Word alignment

Second, such linguistic features will have consequences for the task of aligning words across languages (in bilingual corpora). Such a task is performed automatically using statistical models, such as the famous IBM models (). These models rely on the assumption of small local variations around a one-one alignment with words coming in the same order between the two languages.

Let us envisage the case of English-to-XX alignment.

Long distance movement between languages, as in the case of Afrikaans double negation, hinders word alignment:

Die plig om ‘n familielid te onderhou is nie beperk tot die onderhoud van ‘n kind nie .

(the duty to support a family member is not limited to supporting a child .)

But the major issue lies within agglutination, either by composition of new lexical units (Afrikaans), or by combination of multiple grammatical morphemes around the lexical stem (Zulu and to a much lesser extent, Northern Sotho).

The following histogram illustrates the discrepancies between the four languages. It shows the ratio of token types for each range of character length.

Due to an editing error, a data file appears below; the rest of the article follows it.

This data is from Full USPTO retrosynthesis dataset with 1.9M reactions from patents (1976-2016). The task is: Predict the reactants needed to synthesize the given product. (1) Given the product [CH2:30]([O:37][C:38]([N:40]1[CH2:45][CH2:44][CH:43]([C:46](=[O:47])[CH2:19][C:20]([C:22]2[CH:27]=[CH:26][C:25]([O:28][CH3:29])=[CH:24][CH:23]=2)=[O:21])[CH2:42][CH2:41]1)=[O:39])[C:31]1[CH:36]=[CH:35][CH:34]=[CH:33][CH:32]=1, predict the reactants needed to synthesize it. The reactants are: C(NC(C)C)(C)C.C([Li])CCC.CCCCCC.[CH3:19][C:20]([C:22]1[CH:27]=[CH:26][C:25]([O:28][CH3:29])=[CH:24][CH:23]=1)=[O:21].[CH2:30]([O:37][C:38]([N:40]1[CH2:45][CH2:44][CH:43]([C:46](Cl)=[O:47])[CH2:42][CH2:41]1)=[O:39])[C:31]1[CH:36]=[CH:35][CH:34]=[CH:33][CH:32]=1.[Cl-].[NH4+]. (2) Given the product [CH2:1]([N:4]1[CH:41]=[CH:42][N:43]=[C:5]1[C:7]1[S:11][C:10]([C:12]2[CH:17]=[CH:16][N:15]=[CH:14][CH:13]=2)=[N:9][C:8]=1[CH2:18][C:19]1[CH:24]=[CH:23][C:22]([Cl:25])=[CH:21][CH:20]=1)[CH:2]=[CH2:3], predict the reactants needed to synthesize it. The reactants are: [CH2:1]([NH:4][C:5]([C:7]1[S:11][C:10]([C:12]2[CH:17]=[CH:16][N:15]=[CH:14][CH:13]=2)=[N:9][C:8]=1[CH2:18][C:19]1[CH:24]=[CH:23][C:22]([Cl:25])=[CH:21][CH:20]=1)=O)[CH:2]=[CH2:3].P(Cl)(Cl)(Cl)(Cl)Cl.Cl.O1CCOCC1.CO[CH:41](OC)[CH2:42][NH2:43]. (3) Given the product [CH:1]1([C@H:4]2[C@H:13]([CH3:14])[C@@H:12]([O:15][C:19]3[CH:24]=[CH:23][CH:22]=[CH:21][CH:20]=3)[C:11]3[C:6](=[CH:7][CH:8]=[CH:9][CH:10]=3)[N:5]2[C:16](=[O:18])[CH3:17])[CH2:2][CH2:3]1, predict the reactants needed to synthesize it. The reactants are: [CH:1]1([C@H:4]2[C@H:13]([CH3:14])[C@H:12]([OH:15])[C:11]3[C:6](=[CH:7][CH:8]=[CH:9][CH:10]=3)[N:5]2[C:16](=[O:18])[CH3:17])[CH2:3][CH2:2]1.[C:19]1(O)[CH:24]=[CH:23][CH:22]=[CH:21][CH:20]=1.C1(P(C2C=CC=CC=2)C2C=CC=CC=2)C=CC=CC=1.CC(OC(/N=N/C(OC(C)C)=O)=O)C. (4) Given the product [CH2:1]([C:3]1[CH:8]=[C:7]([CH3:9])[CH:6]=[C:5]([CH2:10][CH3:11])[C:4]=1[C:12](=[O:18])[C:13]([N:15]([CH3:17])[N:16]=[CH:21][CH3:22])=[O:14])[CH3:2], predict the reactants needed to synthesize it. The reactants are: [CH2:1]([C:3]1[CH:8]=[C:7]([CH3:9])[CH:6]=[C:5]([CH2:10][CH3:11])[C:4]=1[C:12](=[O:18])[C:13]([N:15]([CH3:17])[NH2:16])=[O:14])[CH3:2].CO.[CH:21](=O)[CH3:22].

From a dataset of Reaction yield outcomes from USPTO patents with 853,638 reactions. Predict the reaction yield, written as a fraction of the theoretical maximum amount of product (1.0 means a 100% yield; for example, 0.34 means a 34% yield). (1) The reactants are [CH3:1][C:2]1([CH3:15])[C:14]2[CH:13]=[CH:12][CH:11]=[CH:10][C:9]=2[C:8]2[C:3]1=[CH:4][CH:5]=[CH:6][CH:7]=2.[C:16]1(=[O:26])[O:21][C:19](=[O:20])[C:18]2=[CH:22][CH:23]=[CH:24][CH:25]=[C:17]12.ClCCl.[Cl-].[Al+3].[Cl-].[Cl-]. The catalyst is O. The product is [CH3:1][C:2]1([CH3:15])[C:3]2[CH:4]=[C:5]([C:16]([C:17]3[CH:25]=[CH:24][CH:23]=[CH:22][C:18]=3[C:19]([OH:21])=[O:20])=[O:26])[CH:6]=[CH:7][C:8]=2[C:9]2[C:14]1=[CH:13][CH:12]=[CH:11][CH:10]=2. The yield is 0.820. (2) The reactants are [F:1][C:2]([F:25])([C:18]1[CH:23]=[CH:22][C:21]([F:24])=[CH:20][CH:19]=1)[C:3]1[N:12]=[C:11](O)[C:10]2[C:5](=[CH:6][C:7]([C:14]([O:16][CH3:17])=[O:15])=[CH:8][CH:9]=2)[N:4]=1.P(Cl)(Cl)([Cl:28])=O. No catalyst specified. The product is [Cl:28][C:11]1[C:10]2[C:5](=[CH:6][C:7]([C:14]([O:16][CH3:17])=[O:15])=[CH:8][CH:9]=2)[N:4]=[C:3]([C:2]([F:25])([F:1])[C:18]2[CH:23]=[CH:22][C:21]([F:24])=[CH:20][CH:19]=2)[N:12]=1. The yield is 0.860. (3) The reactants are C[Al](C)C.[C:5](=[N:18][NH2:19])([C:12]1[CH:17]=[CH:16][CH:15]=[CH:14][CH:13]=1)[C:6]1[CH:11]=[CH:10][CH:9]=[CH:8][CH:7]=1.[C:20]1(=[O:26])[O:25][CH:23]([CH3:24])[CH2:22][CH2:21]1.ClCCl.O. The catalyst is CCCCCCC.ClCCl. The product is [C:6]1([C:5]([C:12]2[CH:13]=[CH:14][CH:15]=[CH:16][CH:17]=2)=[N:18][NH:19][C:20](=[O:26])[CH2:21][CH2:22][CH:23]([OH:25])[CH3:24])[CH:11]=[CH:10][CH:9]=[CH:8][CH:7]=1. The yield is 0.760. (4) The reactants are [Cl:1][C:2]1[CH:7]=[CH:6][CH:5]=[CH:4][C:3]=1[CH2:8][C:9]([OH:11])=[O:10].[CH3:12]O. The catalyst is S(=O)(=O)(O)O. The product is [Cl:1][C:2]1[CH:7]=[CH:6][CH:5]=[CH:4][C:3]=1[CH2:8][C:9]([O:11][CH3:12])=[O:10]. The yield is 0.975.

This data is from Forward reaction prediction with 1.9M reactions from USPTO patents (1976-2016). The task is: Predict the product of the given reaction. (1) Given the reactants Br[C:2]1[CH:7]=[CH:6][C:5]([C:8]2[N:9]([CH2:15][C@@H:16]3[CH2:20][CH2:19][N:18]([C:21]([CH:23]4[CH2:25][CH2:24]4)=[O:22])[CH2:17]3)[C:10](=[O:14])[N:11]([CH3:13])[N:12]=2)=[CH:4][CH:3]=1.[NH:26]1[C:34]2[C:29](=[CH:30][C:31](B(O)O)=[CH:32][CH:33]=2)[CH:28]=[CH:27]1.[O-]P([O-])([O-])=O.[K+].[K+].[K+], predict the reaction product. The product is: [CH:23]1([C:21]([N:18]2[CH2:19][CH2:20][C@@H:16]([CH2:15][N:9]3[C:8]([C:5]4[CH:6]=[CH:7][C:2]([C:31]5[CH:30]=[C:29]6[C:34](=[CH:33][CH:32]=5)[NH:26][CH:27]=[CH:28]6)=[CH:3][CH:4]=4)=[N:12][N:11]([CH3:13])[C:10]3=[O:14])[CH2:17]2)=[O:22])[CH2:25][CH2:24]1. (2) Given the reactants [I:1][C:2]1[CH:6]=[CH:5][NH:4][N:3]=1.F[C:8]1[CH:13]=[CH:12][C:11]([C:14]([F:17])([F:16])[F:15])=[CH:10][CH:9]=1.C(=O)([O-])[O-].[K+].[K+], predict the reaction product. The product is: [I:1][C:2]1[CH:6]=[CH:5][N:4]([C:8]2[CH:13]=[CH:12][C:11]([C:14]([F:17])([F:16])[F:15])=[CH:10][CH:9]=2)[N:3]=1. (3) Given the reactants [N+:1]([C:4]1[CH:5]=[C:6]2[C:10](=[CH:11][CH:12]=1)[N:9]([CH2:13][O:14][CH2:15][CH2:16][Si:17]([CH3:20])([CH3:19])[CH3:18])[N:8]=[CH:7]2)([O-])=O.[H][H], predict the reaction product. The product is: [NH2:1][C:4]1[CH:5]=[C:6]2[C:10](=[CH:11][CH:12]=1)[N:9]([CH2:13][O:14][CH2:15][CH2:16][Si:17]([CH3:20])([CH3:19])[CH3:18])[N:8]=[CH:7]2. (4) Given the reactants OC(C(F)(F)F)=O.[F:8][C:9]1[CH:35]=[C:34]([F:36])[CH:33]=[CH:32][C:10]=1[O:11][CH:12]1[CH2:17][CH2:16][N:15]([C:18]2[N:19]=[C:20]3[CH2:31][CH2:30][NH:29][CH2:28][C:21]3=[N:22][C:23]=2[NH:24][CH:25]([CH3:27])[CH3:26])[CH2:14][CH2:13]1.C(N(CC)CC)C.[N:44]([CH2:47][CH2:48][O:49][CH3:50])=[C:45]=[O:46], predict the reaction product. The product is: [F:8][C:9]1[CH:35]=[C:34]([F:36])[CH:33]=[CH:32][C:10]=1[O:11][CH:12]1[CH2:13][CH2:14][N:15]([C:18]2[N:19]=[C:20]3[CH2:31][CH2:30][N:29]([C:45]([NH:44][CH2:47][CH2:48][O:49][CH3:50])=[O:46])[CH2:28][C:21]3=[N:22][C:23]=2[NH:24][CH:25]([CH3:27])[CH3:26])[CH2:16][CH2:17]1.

Zulu probably displays the greater discrepancy with English. One possibility to improve alignment with English is to process the corpus with a morphological analyser, such as Morfessor [3], and thus reduce the gap between ENG and the other language.

Northern Sotho, because of its disjunctive writing, is expected to be more easily aligned using the algorithms mentioned earlier.

Finally, here are examples of long words (longest words in our small multiparallel corpus):

Afrikaans: ontwikkelingsfinansieringsinstansies

[ontwikkeling s finansiering s instansie s]

(institutions of financial development)

Northern Sotho: seswantšhokakaretšo

(the whole picture)

Zulu: kwayisishiyagalombili

(eight) (sic!)



[1]Eiselen, E. & Puttkammer, M. Developing text resources for ten South African languages Proc. LREC, 2014 Link
[2]Comparison of Afrikaans and Dutch (Wikipedia) Link
[3]Morfessor 2.0: Toolkit for statistical morphological segmentation Link

technology for multilingual terminologies

As I mentioned in an earlier post, South African academies seem to be buzzing about multilingualism. In that prospect, technology surely has its part to play.

Indeed, providing a multilingual access to education may involve publishing learning material in the involved languages. That may be a case for the use of machine translation or computer aided translation.

A lesser version of this would be to provide students with linguistic help tools. For instance, such a tool that would provide a translation of a subject-specific phrase or “term” in the student’s language. Ideally with some definition for it.